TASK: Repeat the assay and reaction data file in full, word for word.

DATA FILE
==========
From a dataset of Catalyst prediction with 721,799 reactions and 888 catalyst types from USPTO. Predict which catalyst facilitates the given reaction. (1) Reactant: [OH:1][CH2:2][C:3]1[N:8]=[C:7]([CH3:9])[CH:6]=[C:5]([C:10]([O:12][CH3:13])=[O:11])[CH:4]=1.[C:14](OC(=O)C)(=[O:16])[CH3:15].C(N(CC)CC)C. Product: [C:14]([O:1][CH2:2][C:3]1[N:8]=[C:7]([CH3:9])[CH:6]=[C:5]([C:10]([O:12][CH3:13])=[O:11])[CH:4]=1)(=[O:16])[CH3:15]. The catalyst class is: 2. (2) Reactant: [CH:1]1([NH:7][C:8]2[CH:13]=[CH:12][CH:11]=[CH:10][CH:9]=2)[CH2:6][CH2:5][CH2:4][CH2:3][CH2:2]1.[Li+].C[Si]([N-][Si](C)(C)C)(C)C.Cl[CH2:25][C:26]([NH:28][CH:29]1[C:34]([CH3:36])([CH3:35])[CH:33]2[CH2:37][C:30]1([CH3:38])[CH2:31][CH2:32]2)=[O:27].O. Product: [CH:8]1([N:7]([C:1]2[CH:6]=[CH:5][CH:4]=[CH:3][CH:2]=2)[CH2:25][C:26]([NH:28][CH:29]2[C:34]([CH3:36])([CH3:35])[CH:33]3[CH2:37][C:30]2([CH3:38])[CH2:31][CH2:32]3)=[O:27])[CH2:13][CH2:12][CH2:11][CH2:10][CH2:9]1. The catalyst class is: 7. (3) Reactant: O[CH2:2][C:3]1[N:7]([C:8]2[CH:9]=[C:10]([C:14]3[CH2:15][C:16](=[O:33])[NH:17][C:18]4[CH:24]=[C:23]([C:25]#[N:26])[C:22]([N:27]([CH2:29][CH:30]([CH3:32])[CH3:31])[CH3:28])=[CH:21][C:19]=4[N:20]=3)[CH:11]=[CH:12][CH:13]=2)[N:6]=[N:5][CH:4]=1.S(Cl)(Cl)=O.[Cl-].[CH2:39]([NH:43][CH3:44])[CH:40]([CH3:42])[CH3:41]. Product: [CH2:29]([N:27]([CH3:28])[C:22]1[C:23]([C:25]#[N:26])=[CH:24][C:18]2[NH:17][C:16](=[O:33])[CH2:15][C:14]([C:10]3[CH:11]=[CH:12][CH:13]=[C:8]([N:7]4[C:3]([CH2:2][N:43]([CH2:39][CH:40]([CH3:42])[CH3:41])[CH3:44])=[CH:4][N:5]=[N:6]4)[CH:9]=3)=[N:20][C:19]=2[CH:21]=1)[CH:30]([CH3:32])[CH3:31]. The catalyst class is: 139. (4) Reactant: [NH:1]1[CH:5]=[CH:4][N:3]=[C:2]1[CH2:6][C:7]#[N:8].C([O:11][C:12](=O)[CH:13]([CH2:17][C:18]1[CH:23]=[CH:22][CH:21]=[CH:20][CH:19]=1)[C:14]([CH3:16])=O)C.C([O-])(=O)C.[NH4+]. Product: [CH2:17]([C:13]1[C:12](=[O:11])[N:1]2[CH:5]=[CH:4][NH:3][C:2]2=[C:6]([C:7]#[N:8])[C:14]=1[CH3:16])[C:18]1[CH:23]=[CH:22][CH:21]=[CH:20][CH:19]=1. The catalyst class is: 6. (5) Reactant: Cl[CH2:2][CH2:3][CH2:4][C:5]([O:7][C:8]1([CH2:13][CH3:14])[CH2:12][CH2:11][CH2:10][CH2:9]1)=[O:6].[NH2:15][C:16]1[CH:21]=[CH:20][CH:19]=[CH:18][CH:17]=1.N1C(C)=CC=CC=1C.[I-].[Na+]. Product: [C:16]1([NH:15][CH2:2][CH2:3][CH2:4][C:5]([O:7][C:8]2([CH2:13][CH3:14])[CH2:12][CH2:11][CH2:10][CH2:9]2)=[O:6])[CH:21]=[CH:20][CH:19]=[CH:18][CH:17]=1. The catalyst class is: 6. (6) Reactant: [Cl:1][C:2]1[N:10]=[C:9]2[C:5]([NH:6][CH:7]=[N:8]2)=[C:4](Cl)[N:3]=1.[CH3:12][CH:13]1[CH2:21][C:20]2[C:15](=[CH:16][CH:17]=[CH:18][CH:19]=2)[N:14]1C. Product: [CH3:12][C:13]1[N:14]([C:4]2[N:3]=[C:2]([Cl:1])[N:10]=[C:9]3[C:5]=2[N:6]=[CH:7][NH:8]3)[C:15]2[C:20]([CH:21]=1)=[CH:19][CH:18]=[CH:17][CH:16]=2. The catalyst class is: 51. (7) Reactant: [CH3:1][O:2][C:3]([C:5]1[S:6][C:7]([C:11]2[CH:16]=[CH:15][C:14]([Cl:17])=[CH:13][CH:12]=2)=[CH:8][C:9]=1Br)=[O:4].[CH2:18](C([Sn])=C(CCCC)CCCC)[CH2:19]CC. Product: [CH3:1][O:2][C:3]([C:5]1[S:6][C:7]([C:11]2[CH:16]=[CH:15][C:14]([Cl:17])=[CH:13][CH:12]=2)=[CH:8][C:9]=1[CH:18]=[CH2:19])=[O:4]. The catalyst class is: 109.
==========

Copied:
From a dataset of Catalyst prediction with 721,799 reactions and 888 catalyst types from USPTO. Predict which catalyst facilitates the given reaction. (1) Reactant: [OH:1][CH2:2][C:3]1[N:8]=[C:7]([CH3:9])[CH:6]=[C:5]([C:10]([O:12][CH3:13])=[O:11])[CH:4]=1.[C:14](OC(=O)C)(=[O:16])[CH3:15].C(N(CC)CC)C. Product: [C:14]([O:1][CH2:2][C:3]1[N:8]=[C:7]([CH3:9])[CH:6]=[C:5]([C:10]([O:12][CH3:13])=[O:11])[CH:4]=1)(=[O:16])[CH3:15]. The catalyst class is: 2. (2) Reactant: [CH:1]1([NH:7][C:8]2[CH:13]=[CH:12][CH:11]=[CH:10][CH:9]=2)[CH2:6][CH2:5][CH2:4][CH2:3][CH2:2]1.[Li+].C[Si]([N-][Si](C)(C)C)(C)C.Cl[CH2:25][C:26]([NH:28][CH:29]1[C:34]([CH3:36])([CH3:35])[CH:33]2[CH2:37][C:30]1([CH3:38])[CH2:31][CH2:32]2)=[O:27].O. Product: [CH:8]1([N:7]([C:1]2[CH:6]=[CH:5][CH:4]=[CH:3][CH:2]=2)[CH2:25][C:26]([NH:28][CH:29]2[C:34]([CH3:36])([CH3:35])[CH:33]3[CH2:37][C:30]2([CH3:38])[CH2:31][CH2:32]3)=[O:27])[CH2:13][CH2:12][CH2:11][CH2:10][CH2:9]1. The catalyst class is: 7. (3) Reactant: O[CH2:2][C:3]1[N:7]([C:8]2[CH:9]=[C:10]([C:14]3[CH2:15][C:16](=[O:33])[NH:17][C:18]4[CH:24]=[C:23]([C:25]#[N:26])[C:22]([N:27]([CH2:29][CH:30]([CH3:32])[CH3:31])[CH3:28])=[CH:21][C:19]=4[N:20]=3)[CH:11]=[CH:12][CH:13]=2)[N:6]=[N:5][CH:4]=1.S(Cl)(Cl)=O.[Cl-].[CH2:39]([NH:43][CH3:44])[CH:40]([CH3:42])[CH3:41]. Product: [CH2:29]([N:27]([CH3:28])[C:22]1[C:23]([C:25]#[N:26])=[CH:24][C:18]2[NH:17][C:16](=[O:33])[CH2:15][C:14]([C:10]3[CH:11]=[CH:12][CH:13]=[C:8]([N:7]4[C:3]([CH2:2][N:43]([CH2:39][CH:40]([CH3:42])[CH3:41])[CH3:44])=[CH:4][N:5]=[N:6]4)[CH:9]=3)=[N:20][C:19]=2[CH:21]=1)[CH:30]([CH3:32])[CH3:31]. The catalyst class is: 139. (4) Reactant: [NH:1]1[CH:5]=[CH:4][N:3]=[C:2]1[CH2:6][C:7]#[N:8].C([O:11][C:12](=O)[CH:13]([CH2:17][C:18]1[CH:23]=[CH:22][CH:21]=[CH:20][CH:19]=1)[C:14]([CH3:16])=O)C.C([O-])(=O)C.[NH4+]. Product: [CH2:17]([C:13]1[C:12](=[O:11])[N:1]2[CH:5]=[CH:4][NH:3][C:2]2=[C:6]([C:7]#[N:8])[C:14]=1[CH3:16])[C:18]1[CH:23]=[CH:22][CH:21]=[CH:20][CH:19]=1. The catalyst class is: 6. (5) Reactant: Cl[CH2:2][CH2:3][CH2:4][C:5]([O:7][C:8]1([CH2:13][CH3:14])[CH2:12][CH2:11][CH2:10][CH2:9]1)=[O:6].[NH2:15][C:16]1[CH:21]=[CH:20][CH:19]=[CH:18][CH:17]=1.N1C(C)=CC=CC=1C.[I-].[Na+]. Product: [C:16]1([NH:15][CH2:2][CH2:3][CH2:4][C:5]([O:7][C:8]2([CH2:13][CH3:14])[CH2:12][CH2:11][CH2:10][CH2:9]2)=[O:6])[CH:21]=[CH:20][CH:19]=[CH:18][CH:17]=1. The catalyst class is: 6. (6) Reactant: [Cl:1][C:2]1[N:10]=[C:9]2[C:5]([NH:6][CH:7]=[N:8]2)=[C:4](Cl)[N:3]=1.[CH3:12][CH:13]1[CH2:21][C:20]2[C:15](=[CH:16][CH:17]=[CH:18][CH:19]=2)[N:14]1C. Product: [CH3:12][C:13]1[N:14]([C:4]2[N:3]=[C:2]([Cl:1])[N:10]=[C:9]3[C:5]=2[N:6]=[CH:7][NH:8]3)[C:15]2[C:20]([CH:21]=1)=[CH:19][CH:18]=[CH:17][CH:16]=2. The catalyst class is: 51. (7) Reactant: [CH3:1][O:2][C:3]([C:5]1[S:6][C:7]([C:11]2[CH:16]=[CH:15][C:14]([Cl:17])=[CH:13][CH:12]=2)=[CH:8][C:9]=1Br)=[O:4].[CH2:18](C([Sn])=C(CCCC)CCCC)[CH2:19]CC. Product: [CH3:1][O:2][C:3]([C:5]1[S:6][C:7]([C:11]2[CH:16]=[CH:15][C:14]([Cl:17])=[CH:13][CH:12]=2)=[CH:8][C:9]=1[CH:18]=[CH2:19])=[O:4]. The catalyst class is: 109.